Possible to Use MXNet gluon.Trainer without a Neural Network?


#1

I am trying to use the graph structure of MXNet to speed up some calculations, and I am currently trying to mimic behavior that I have already implemented in PyTorch. However, I am confused on how to properly do this, be it with gluon.Trainer or some other method.

To explain with an example, what I have working in PyTorch is the following (slightly modified to try to give the simplest example), and I want to translate this to MXNet.

import torch.optim


def unconstrained_fit(objective, data, pdf, init_pars, tolerance):
    init_pars.requires_grad = True
    optimizer = torch.optim.Adam([init_pars])
    max_delta = None
    n_epochs = 10000
    for _ in range(n_epochs):
        loss = objective(init_pars, data, pdf)
        optimizer.zero_grad()
        loss.backward()
        init_old = init_pars.data.clone()
        optimizer.step()
        max_delta = (init_pars.data - init_old).abs().max()
        if max_delta < tolerance:
            break
    return init_pars

As The Straight Dope points out in the PyTorch to MXNet cheatsheet, in MXNet one would usually be able to use a Trainer where one would use an optimizer in PyTorch. However, I don’t understand how to properly initialize the Trainer in my case, as where one would usually do something along the lines of

trainer = gluon.Trainer(net.collect_params(), 'adam')

I assume that I will need to collect the parameters myself as I don’t have a neural network that I want to use, but rather objective that I want to minimize. I am confused on how to do this properly, as the below is obviously not correct.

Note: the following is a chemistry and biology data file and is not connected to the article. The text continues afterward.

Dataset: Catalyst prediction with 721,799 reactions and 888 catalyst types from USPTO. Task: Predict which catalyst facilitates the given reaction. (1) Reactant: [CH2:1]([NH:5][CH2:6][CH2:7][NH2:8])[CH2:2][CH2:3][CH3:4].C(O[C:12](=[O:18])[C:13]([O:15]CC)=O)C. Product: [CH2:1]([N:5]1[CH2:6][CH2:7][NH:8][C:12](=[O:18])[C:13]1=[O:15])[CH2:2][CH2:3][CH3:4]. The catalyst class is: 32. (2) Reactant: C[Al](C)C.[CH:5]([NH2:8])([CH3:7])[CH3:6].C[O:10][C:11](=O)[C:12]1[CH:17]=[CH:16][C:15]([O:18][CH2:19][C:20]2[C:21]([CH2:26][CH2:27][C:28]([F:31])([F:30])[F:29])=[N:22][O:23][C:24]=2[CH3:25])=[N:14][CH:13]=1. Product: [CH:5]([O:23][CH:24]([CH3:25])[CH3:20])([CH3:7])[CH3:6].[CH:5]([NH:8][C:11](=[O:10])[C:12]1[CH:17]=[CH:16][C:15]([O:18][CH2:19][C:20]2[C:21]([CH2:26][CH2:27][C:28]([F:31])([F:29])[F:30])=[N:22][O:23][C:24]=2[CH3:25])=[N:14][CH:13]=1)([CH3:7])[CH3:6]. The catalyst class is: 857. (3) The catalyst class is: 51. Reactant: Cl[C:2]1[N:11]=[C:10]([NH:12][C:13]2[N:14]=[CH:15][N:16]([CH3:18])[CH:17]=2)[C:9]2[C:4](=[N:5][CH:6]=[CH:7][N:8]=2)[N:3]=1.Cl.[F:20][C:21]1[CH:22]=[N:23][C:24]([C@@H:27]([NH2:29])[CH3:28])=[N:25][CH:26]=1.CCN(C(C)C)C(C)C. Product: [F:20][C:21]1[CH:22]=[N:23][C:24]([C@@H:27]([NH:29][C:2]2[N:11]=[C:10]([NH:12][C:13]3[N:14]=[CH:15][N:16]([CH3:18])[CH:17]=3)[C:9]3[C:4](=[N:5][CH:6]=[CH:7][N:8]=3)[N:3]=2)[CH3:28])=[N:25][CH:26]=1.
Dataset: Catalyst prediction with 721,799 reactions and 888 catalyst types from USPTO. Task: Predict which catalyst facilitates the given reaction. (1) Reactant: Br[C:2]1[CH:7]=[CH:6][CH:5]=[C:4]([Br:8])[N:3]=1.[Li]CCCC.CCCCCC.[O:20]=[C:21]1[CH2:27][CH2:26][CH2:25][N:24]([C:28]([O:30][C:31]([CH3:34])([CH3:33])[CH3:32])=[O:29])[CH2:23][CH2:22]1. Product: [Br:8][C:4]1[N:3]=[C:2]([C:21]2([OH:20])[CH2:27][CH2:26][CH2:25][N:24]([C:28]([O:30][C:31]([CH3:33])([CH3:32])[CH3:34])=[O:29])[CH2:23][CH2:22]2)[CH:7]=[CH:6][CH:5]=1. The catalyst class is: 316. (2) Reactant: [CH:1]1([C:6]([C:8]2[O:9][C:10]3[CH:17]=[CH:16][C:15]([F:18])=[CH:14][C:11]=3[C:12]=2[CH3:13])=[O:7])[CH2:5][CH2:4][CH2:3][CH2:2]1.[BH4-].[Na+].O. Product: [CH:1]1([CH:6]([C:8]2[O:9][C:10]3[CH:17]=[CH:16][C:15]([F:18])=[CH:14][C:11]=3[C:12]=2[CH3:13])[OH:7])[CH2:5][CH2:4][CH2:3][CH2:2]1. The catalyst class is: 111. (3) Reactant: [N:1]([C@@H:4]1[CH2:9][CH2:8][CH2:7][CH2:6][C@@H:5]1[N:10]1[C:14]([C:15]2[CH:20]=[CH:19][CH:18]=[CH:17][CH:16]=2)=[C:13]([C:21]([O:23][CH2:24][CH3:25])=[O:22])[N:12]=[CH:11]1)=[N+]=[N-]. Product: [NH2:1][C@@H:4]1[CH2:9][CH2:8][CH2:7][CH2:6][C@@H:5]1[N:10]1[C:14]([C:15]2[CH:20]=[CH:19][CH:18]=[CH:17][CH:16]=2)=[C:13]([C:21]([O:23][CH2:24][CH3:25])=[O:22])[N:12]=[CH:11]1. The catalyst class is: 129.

import mxnet as mx
from mxnet import gluon, autograd


def unconstrained_fit(self, objective, data, pdf, init_pars, tolerance):
    ctx = mx.cpu()
    # How to properly do this chunck?
    init_pars = mx.gluon.Parameter('init_pars',
                                   shape=init_pars.shape,
                                   init=init_pars.asnumpy().all)
    init_pars.initialize(ctx=ctx)
    optimizer = mx.optimizer.Adam()
    trainer = gluon.Trainer([init_pars], optimizer)
    ###
    max_delta = None
    n_epochs = 10000
    for _ in range(n_epochs):
        with autograd.record():
            loss = objective(init_pars, data, pdf)
        loss.backward()
        init_old = init_pars.data.clone()
        trainer.step(data.shape[0])
        max_delta = (init_pars.data - init_old).abs().max()
        if max_delta < tolerance:
            break
    return init_pars

I am clearly misunderstanding something basic, so if anyone can point me to something clarifying that would be helpful. Even more helpful would be if someone understands what I am asking and is able to summarize why what I am doing is wrong.


#2

Hi,

can you please post the actual objective function you are trying to minimize? And an example of a datum? Your objective function must be able to be constructed through linear algebra using the building blocks of mxnet/gluon. In principle, what you need to do is wrap your objective function (and it’s parameters that you are trying to optimize) inside a custom Block/HybridBlock and then use that network inside the trainer. See this for undrestanding HybridBlock, and personally I find this example very intuitive: the output of the network is used directly as the loss function with no additional data. If you don’t need to use NN layers, but variables, you will need to define their shape inside HybridBlock and use the command self.params.get( ... ) see this example on how to define custom variables inside a HybridBlock.

In gluon, all loss functions are derived from gluon.loss.Loss (which is derived from HybridBlock). So a custom loss/objective function can be seen as a (trivial perhaps) neural network.

Hope this helps.